Welcome to Tsujikawa Lab


In our lab, we are studying the evolution of Universe from the primordial era to today and the physics of strong gravitational objects like black holes and neutron stars. The basic theory dealing with such phenomena is Einstein's general relativistic theory of gravity. General relativity is known to be consistent with gravitational experiments in Solar System. However, the accuracy of this theory has not been precisely confirmed on microscopic scales like the beginning of Universe or macroscopic scales relevant to today's cosmic expansion.

If we apply general relativity to the very beginning of Universe, the theory predicts the presence of a big-bang singularity. When the size of Universe was smaller than the Planck length, it is commonly believed that gravity was unified with other three fundamental forces in Nature. In the region of such an extreme microscopic scale, we require a quantum theory of gravity to describe a space-time in a quantum mechanical way. There are several candidates for such generalized theories of gravity, e.g., string theory and loop quantum gravity. In spite of much effort, a unified theory of gravity has not been successfully constructed yet.

On the other hand, the precise measurements of Comic Microwave Temperature (CMB) anisotropies placed tight constraints on models of inflation--cosmic acceleration in the very early epoch. The phenomenon of inflation may have some relationship with unified theories of gravity mentioned above. During inflation, the primordial gravitational wave (tensor perturbations) was generated besides scalar perturbations, but the former was not detected yet. Still, the B-mode experiments for the detection of primordial gravitational waves are actively in progress. If they were detected in future observations, it is possible to approach the best model of inflation. This will allow us to reveal the physics around the beginning of Universe as well.

Moreover, today's cosmic acceleration was found in 1998 from the observations of distant type Ia supernovae. The origin of this late-time acceleration is called dark energy. Several independent observations showed that about 70% of today's energy density of Universe consists of dark energy, but its origin has been unknown since its first discovery. There may be a possibility that general relativity is subject to some modifications on scales relevant to the cosmic expansion. Indeed, the research of this viewpoint has been actively performed in literature. In addition, the growth of large-scale structures occurs mostly by a gravitational instability of weakly interacting particles called dark matter. Dark matter is also an unknown component, which shares about 25% of today's energy density of the Universe. To reveal the origins of dark energy and dark matter will be a most challenging problem for the physics in 21-st century.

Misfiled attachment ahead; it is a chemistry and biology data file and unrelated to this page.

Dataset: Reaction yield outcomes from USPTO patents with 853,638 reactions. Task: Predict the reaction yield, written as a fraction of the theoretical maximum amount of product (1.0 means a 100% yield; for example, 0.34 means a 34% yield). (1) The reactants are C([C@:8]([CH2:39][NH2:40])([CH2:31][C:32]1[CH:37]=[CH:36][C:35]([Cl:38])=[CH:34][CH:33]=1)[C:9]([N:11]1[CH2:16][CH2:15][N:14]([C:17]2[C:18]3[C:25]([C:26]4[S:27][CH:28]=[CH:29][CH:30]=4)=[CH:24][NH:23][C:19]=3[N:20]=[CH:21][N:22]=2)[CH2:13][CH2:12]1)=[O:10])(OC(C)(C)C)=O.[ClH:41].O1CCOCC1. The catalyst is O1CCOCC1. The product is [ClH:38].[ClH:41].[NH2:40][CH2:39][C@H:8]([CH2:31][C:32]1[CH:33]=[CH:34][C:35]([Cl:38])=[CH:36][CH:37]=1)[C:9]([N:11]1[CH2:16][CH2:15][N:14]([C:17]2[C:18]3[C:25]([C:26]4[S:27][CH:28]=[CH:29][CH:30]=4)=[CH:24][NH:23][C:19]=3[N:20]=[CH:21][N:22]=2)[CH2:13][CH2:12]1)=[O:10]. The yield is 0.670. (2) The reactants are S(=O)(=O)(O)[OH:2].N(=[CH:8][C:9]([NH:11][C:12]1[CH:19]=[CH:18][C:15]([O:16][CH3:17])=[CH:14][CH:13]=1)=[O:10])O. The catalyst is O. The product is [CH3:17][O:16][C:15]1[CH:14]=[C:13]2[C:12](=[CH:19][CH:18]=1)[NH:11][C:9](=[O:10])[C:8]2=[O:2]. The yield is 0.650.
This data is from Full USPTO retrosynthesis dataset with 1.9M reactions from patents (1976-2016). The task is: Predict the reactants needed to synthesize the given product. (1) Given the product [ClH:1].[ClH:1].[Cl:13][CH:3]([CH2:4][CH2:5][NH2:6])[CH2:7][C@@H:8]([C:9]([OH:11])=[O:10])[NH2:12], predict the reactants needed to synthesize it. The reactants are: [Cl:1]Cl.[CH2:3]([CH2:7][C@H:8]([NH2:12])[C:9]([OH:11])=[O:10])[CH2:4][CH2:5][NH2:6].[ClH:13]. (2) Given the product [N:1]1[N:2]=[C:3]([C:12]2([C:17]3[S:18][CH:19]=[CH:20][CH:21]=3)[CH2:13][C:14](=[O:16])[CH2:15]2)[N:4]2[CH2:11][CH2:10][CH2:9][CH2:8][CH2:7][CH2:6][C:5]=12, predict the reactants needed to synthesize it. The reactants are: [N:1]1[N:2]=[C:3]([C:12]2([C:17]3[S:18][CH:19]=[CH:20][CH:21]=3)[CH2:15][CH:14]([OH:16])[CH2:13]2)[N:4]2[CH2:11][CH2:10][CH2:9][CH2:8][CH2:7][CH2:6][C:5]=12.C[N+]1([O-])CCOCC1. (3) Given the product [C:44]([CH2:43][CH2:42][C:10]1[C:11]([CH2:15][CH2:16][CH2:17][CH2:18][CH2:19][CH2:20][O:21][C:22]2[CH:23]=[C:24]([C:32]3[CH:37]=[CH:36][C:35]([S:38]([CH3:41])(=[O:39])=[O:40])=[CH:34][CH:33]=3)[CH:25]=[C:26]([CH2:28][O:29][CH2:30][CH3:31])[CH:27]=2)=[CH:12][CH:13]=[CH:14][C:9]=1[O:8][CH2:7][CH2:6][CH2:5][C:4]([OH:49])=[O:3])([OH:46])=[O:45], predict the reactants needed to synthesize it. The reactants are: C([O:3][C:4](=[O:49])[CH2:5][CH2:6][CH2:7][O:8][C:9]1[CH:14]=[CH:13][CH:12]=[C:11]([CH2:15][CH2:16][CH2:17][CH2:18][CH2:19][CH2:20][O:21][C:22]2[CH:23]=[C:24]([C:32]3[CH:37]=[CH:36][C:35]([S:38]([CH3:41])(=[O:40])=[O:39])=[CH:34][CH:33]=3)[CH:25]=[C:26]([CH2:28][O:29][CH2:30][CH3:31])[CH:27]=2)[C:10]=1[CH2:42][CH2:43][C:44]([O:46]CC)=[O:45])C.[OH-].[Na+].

In 2015, the gravitational wave from a black hole binary was detected, which was exactly 100 years after the first prediction by Einstein. Moreover, the gravitational wave from a neutron star binary was detected in 2017. The latter observation showed that the speed of gravity is very close to that of light. This put strong constraints on dark energy models in extended theories of general relativity. The gravitational waves emitted from those compact objects also allowed us to probe the physics in the strong gravity regime. The dawn of gravitational astronomy will enable us to understand the accuracy of general relativity and the possible deviation from it in many different cosmological scales and regimes.

There are still unknown mysteries in the Universe as explained above, but the future observations will give us hints to reveal their properties. We would like to solve such mysteries theoretically by exploiting upcoming observational data.

NEWS & TOPICS

  • The paper arXiv:2109.12288 (S. Panpanich, K. Maeda) was submitted. (2021.9.25)
  • The paper arXiv:2109.12091 (T. Kitamura, S. Miyashita, Y. Sekino) was submitted. (2021.9.24)
  • The paper arXiv:2107.11054 (B. Navascués, G. Marugán, S. Prado) was submitted. (2021.7.23)
  • The paper arXiv:2107.08061 (S. Tsujikawa, C. Zhang, X. Zhao, A. Wang) was submitted. (2021.7.16)
  • The paper arXiv:2106.12273 (S. Miyashita) was submitted. (2021.6.23)
  • The paper arXiv:2106.11222 (J. B. Jiménez, D. Bettoni, D. Figueruelo, F. A. Teppa Pannia, S. Tsujikawa) was submitted. (2021.6.21)
  • The paper arXiv:2106.05628 (B. Navascues, R. Jimenez-Llamas, G. A. Marugan) was submitted. (2021.6.10)
  • The paper arXiv:2105.14661 (M. Minamitsuji, S. Tsujikawa) was submitted. (2021.5.31)
  • The paper arXiv:2104.15002 (B. Navascues, G. A. Marugan) was submitted. (2021.4.30)
  • Updated to new menbers (2021.4.1)
  • The paper arXiv:2103.12342 (S. Tsujikawa) was submitted. (2021.3.23)
  • The paper arXiv: 2102.06417 (V. Salzano, S. Tsujikawa et al) was submitted. (2021.2.12)
  • The paper arXiv:2102.00124 (B. Navascues, G. Marugan) was submitted (2021.1.30)
  • The paper arXiv:2012.12204 (J. B. Jimenez, D. Bettoni, D. Figueruelo, F. A. Teppa Pannia, S. Tsujikawa) was submitted. (2020.12.22)
  • The paper arXiv:2011.11894 (T. Fujita, K. Murai, H. Nakatsuka, S. Tsujikawa) was submitted. (2020.11.24)
  • Beatriz Elizaga Navascues joined our group as a JSPS fellow. (2020.11.16)
  • The paper arXiv:2008.13350 (Ryotaro Kase, S. Tsujikawa) was submitted (2020.8.31)
  • The webpage of our lab was made by Shinji Tsujikawa. (2020.07.30)
  • Shinji Tsujikawa moved from Tokyo University of Science to Waseda University as a faculty member. (2020.04.01)